This article first appeared on Asia Art Tours, a project that tries to highlight art and activism in Asia through media and travel. Follow them on Twitter @asiaarttours. This article is republished with the author’s permission. 

For victims of state violence or those witnessing its horror, knowing how to help and how to imagine a way forward may be the most urgent task.

With that in mind, I was joined by Yī Xiǎocuō 一小撮 (who has written for SupChina before), creator of the Camp Album, to discuss the current state violence and concentration camps built and managed by the Chinese government in Xinjiang.

In particular, we talk about why art and culture can be tools to push back against oppression and violence. “For minority populations that have been deprived a voice and freedom for so long, art is a way for self-empowerment and self-representation,” Yi says.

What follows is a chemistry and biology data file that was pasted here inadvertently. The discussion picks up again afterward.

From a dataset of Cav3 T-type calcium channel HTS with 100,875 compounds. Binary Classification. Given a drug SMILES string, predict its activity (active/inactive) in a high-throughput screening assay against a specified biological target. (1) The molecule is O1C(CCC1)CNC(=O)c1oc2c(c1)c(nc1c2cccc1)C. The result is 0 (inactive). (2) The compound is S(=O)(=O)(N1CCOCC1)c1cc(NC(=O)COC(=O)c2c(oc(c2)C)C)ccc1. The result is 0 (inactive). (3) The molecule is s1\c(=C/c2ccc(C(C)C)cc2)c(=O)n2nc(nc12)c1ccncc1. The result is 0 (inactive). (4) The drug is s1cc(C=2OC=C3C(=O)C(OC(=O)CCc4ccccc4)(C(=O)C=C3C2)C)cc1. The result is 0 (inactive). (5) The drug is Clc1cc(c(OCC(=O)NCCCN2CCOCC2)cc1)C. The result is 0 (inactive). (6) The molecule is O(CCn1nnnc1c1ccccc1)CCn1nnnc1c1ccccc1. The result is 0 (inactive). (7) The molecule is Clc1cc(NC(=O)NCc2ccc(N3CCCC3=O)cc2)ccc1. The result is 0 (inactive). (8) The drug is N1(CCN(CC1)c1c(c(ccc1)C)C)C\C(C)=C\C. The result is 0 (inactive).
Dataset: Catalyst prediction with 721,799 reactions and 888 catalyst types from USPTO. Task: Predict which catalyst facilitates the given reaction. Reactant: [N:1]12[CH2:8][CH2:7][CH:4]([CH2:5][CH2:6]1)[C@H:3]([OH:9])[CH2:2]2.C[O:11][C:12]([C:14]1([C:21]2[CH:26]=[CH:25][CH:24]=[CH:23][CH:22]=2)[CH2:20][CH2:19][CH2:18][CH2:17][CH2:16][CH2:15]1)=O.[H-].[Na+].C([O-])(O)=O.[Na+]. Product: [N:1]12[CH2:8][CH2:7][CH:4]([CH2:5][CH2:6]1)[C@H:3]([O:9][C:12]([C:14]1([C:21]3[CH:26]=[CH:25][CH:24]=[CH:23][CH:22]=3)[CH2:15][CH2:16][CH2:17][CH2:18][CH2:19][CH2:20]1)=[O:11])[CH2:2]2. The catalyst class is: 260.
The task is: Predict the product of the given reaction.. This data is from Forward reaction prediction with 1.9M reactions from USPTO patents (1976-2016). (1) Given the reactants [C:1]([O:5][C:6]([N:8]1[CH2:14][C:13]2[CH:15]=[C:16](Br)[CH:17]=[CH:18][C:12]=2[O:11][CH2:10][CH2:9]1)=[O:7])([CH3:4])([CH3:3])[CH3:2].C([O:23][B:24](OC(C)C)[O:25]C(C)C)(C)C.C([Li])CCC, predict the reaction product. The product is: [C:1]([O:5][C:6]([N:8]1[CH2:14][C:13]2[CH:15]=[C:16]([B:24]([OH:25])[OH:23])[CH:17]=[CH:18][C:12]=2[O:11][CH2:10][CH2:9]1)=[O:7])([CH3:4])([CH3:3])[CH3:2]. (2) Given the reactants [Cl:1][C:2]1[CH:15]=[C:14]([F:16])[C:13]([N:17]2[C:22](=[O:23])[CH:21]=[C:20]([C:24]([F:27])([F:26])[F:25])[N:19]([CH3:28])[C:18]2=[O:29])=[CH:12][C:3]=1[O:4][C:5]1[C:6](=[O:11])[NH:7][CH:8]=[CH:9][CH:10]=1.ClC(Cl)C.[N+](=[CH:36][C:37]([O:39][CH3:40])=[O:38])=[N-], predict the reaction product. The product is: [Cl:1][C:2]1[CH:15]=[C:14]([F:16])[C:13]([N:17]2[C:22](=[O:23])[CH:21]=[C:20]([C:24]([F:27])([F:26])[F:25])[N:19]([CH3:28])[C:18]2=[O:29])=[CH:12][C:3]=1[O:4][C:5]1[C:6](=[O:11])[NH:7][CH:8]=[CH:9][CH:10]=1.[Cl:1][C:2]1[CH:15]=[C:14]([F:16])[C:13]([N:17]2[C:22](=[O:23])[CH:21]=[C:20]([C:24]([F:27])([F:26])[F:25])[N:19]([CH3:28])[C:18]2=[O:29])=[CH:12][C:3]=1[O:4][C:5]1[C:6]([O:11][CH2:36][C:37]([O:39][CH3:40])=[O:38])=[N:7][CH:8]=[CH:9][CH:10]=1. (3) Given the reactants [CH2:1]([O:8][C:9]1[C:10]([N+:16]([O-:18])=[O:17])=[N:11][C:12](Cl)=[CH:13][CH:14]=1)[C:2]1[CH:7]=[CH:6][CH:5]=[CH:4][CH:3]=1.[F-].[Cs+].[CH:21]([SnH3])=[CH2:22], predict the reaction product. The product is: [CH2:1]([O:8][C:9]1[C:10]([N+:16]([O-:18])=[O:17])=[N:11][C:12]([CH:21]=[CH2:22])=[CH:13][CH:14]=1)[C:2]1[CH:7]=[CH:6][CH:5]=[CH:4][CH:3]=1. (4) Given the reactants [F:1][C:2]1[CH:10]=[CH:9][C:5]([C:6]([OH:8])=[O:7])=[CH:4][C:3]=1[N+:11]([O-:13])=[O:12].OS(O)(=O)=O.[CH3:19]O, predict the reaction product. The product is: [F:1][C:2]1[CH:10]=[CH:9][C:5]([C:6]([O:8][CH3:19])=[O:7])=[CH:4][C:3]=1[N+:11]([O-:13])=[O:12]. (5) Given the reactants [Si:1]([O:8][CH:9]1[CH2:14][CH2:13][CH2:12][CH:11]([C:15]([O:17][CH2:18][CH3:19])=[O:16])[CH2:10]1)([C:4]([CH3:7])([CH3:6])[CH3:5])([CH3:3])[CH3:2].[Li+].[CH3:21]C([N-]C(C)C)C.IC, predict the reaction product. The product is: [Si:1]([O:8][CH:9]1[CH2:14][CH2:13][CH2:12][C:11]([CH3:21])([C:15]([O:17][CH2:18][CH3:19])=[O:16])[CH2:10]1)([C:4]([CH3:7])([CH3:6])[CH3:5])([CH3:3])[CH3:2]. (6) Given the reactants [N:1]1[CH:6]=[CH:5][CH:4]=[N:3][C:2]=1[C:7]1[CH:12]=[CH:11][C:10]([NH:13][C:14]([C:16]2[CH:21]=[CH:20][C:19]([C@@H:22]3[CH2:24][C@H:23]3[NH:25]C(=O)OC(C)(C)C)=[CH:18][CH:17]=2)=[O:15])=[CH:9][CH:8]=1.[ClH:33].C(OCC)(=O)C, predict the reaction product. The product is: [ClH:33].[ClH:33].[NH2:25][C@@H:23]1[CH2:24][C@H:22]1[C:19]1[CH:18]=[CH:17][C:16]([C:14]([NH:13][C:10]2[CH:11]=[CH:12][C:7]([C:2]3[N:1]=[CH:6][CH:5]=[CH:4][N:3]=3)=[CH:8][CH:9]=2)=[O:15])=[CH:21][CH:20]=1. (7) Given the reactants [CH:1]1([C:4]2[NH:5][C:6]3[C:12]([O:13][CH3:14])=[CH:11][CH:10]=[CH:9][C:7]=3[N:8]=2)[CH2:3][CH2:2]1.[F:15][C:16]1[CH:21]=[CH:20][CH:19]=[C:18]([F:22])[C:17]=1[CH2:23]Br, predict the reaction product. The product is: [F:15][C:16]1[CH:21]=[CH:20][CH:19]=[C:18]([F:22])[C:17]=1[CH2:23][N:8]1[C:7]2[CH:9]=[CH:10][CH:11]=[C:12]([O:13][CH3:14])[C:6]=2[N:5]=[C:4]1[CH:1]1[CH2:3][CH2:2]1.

“Even in the harshest circumstances, art has a way to deride power and authority to help people cope.”

Matt Dagher-Margosian: What can you tell us about your background? Why did you decide to start your website?

Yi Xiaocuo: I belong to one of the Turkic ethnic minority groups in Xinjiang. I was in grad school in North America when the situation in Xinjiang deteriorated after 2016-2017, and since then I never returned home. Yi Xiaocuo is my pen name, meaning “a small contingent” in Chinese, written as 一小撮. The Communist Party of China often uses this term to denigrate dissidents as just a “minority” that deserves to be violently crushed. I am now reclaiming this term to amplify the voices of those minorities.

Being self-exiled under these circumstances, I first dealt with the stress and anxiety through drawing and writing. Eventually I realized I was not alone, so I decided to document the community’s collective experience coping with the distress. It is also my hope that this project can reach more people and raise awareness on the human rights crisis and cultural genocide in Xinjiang.